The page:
Night Train to Munich is an obscure movie; an early Carol Reed film made at the start of World War II. It's hardly the best film of Reed's career, but it more than deserves its recent Criterion Collection reissue.
Philip Kemp's fine essay introducing the Criterion edition of Night Train to Munich concludes by calling the 1940 film a "preparatory sketch" for Reed's later masterpiece, The Third Man. As much as I enjoyed reading Kemp's thoughts on the film, I'm not entirely sure that I can subscribe to his last words on it. For Night Train to Munich lacks most of The Third Man's defining characteristics. One could compare Night Train's conventional score with The Third Man's zither music; or one could compare the two film's senses of humor – recall that the two funniest characters in The Third Man die in a sewer; or perhaps we could contrast movies' attitudes toward romance; but the most noticeable difference, to me at least, lies in the movie's settings. Reed shot almost all of his 1949 production location in Vienna, but in 1940 he had no choice but to film Night Train to Munich on sets.
Some months ago I reviewed another WWII "propaganda" film, Fritz Lang's Man Hunt. It was far more angry and violent than most films of the period. Lang, a German refugee, had a fine sense of the Nazi's radical evil; Reed, at least in 1940, did not. Kemp's Criterion introduction apologizes for the film's comic take on the Nazis and their concentration camps, rightly pleading that the the director had no way of knowing just what horrors Hitler was perpetrating. It's true that the heroine makes light of her concentration camp experience, but Reed also shows the Nazi penchant for torture, cruelty, and murder.
Night Train to Munich has been ill-served by its title. Though the film indeed contains a Munich-bound locomotive, the film ranges far outside of it, encompassing Czechoslovakia, England, Germany, and Switzerland. Including "train" in the title also reminds audiences of the similarities between Reed's film and Hitchcock's train-set The Lady Vanishes. Margaret Lockwood returns from the previous film in a new, less-lively role as a scientist's daughter. Far more memorable are Basil Radford and Naunton Wayne as Charters and Caldicott, The Lady Vanishes' cricket-fixated comic relief. One really must marvel at their poor luck – twice in three years their European vacations have dissolved into violence and gunplay! One would expect them to be more struck by the coincidence, but the script is as stolid and unflappable as Charters and Caldicott wish they were.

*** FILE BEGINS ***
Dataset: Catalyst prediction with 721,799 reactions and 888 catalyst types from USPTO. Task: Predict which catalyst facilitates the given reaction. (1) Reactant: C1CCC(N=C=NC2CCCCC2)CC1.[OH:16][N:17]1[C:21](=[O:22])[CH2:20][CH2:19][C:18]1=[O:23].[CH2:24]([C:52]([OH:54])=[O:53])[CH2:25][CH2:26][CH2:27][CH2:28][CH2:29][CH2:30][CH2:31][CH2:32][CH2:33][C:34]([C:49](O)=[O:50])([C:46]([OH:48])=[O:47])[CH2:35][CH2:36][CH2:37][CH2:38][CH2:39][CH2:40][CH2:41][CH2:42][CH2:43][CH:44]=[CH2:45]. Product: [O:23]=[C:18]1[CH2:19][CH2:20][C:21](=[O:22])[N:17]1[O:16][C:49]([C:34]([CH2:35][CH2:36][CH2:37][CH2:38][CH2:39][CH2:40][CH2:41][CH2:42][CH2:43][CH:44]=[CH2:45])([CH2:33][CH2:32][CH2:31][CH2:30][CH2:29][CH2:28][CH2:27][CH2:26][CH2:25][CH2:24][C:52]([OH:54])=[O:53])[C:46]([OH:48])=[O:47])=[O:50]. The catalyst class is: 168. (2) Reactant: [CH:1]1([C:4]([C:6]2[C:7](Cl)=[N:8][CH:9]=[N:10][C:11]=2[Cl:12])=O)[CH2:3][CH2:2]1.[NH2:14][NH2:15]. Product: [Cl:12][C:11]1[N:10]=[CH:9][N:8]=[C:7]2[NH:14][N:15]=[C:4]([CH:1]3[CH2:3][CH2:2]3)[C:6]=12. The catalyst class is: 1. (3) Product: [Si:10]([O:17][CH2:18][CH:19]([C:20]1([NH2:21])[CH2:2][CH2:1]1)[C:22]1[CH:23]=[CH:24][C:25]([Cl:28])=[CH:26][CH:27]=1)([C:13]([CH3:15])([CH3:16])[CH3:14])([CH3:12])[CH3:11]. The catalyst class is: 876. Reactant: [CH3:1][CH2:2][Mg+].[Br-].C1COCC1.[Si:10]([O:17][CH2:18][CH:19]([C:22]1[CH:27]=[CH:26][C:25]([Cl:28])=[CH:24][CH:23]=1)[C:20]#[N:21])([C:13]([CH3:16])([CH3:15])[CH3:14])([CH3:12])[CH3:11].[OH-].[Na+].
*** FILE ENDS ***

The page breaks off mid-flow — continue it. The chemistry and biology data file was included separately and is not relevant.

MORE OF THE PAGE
There's one remarkable plot twist in this film, and I'm about to spoil it. Fifteen minutes in, the audience discovers that the competent and charming concentration camp escapee Karl Marsen's true occupation: Gestapo spy. The revelation would be surprising enough on its own, but the casting provides an additional frisson for film fans; Paul Henreid, famous as the Resistance hero of Casablanca, plays Marsen. Henreid's villainy seems more sinister and threatening in light of his later iconic performance. For two-thirds of the movie I half-expected Marsen to turn out a triple agent.
Though Margaret Lockwood received top billing, she's outshone by Henreid and by Rex Harrison as the jaunty (and campy) British spy Dicky Randall. Randall's espionage capabilities vary wildly from scene to scene – he doesn't seem a very good shot and falls victim to obvious traps – yet Harrison never disappoints. Still, my favorite performances in the movie come from Radford and Wayne. Charters and Caldicott were hilarious in The Lady Vanishes, and they're equally good fun here. I understand the characters recur in several other films, and I'm afraid I may have to track some of those down. They're funny enough that I can't imagine any film with the two of them could be a total loss.
Night Train to Munich is one of the best films I've watched this year. It's well-paced, surprising, and funny. It's not as artistically accomplished as The Third Man, but it has more than enough panache to make up for its shortcomings.